Title

Coming to terms with knowledge management in telehealth

Document Type

Journal Article

Publisher

John Wiley & Sons Ltd.

School

School of Business and Law

RAS ID

22649

Comments

Originally published as: Standing, C., Standing, S., Gururajan, R., Fulford, R., & Gengatharen, D. (2016). Coming to terms with knowledge management in telehealth. Systems Research and Behavioral Science, 35(1), 102-113. Original article available here

Abstract

Although telehealth has been used in the health sector for many years, there is still the perception that it is far from reaching its potential. Telehealth outcomes can be improved if knowledge is effectively managed, but this has proved complex to achieve in practice. Systems approaches that take a holistic view and address fundamental issues are likely to result in greater success than focusing solely on software systems. Managing knowledge in telehealth projects draws upon literature on knowledge management, team learning and virtual working. We report on the findings from interviews with telehealth professionals of their experiences and insights on managing knowledge. The major finding is that telehealth projects are functional in nature, focusing on patient diagnosis or training but rarely consider improving knowledge acquisition and sharing. We explain the reasons for this including the lack of understanding of knowledge management concepts that serve as a barrier to improvements. An integrated set of requirements for a telehealth knowledge management system is proposed that has potential to be a facilitator of change in this area.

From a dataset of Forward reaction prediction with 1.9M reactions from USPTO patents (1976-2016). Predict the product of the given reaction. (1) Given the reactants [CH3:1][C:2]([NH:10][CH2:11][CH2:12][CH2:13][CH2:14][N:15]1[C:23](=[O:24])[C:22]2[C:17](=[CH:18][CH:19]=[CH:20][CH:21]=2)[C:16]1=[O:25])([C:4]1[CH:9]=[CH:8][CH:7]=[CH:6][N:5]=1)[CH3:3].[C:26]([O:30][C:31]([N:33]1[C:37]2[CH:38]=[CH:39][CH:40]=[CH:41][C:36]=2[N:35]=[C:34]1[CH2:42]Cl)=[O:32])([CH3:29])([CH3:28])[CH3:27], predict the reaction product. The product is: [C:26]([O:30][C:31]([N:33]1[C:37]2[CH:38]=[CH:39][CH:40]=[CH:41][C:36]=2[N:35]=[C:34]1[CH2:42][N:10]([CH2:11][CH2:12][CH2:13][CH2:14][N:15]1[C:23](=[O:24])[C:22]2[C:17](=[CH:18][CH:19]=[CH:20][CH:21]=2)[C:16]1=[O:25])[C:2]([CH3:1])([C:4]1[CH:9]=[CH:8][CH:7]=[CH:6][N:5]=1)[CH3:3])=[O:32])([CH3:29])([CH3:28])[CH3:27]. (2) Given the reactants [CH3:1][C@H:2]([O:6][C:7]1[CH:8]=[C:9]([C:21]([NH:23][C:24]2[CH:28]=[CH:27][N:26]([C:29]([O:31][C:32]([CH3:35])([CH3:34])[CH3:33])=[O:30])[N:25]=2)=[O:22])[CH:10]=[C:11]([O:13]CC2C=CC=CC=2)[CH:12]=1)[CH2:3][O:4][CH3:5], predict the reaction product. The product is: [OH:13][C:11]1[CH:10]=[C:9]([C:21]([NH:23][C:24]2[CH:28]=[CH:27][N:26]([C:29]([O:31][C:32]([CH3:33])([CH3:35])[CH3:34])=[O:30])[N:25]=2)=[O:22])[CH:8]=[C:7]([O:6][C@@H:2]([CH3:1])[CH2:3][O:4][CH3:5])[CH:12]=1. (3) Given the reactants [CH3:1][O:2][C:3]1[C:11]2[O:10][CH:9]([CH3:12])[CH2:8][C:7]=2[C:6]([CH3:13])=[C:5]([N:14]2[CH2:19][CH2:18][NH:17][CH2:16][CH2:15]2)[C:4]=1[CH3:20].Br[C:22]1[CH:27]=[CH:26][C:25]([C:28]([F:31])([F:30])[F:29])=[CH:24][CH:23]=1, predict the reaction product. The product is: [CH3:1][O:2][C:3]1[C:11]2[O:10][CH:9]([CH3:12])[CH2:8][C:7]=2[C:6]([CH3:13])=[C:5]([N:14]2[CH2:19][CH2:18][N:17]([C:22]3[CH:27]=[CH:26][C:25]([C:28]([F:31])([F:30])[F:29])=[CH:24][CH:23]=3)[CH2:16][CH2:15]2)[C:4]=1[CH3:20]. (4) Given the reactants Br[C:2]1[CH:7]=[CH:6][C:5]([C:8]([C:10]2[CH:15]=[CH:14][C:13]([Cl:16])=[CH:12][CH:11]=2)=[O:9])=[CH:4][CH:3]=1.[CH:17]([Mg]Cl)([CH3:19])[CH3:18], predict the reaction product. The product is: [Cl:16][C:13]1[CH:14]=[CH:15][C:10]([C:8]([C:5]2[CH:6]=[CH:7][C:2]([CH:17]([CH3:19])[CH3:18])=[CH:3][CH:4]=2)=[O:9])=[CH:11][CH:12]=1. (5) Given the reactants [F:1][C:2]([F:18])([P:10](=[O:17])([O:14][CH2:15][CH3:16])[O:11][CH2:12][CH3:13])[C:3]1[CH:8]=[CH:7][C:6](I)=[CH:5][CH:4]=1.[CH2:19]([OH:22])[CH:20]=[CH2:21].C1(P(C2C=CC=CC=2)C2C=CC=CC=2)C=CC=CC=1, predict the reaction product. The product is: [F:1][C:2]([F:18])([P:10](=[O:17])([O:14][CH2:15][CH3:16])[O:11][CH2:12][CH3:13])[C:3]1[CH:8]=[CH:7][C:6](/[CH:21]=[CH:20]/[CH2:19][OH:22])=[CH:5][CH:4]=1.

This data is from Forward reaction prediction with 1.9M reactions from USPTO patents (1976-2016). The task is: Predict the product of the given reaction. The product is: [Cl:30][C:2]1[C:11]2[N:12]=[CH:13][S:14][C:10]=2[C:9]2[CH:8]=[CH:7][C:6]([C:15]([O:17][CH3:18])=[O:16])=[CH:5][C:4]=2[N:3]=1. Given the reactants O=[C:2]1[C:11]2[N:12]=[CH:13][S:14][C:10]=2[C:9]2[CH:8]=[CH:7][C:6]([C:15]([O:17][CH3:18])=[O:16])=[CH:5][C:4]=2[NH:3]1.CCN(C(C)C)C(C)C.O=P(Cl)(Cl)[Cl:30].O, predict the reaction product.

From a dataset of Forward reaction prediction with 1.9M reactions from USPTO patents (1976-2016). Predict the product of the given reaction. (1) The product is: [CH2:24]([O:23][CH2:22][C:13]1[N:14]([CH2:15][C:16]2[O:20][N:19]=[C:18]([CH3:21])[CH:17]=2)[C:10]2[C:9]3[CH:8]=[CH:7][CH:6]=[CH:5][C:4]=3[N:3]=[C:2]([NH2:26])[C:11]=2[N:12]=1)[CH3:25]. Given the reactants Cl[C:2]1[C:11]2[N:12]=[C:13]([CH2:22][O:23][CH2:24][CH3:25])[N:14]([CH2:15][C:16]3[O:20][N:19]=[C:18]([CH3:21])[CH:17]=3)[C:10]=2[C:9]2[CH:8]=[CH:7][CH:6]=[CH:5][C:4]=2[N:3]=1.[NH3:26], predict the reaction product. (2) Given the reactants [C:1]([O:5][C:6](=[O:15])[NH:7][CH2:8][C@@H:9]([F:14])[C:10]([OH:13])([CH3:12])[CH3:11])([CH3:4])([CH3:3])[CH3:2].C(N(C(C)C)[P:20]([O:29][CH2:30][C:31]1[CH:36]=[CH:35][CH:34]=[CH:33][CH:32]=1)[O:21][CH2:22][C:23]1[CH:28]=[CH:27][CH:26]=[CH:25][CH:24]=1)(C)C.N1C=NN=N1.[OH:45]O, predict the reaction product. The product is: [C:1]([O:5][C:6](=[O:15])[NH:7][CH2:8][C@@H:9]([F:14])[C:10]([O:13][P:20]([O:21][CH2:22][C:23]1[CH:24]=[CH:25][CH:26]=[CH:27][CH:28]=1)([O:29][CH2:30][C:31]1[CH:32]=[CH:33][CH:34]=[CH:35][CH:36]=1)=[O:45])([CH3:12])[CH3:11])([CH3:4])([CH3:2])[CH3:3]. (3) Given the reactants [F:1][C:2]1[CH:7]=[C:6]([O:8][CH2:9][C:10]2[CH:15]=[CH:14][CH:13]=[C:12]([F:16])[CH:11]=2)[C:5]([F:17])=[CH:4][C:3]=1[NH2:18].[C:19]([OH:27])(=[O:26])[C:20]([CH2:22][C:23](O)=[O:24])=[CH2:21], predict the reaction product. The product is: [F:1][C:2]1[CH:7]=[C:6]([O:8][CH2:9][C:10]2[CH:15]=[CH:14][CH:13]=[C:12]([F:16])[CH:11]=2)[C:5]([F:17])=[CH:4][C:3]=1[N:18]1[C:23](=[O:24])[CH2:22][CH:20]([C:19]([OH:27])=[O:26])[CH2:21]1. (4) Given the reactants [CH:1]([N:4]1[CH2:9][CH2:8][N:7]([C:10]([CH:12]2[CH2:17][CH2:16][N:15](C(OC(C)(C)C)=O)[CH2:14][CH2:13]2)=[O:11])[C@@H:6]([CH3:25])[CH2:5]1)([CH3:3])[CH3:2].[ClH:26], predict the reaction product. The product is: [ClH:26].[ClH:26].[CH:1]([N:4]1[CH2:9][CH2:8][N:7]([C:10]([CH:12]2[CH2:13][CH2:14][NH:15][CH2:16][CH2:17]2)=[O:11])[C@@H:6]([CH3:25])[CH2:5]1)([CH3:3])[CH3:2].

DOI

10.1002/sres.2443

Access Rights

Free_to_read

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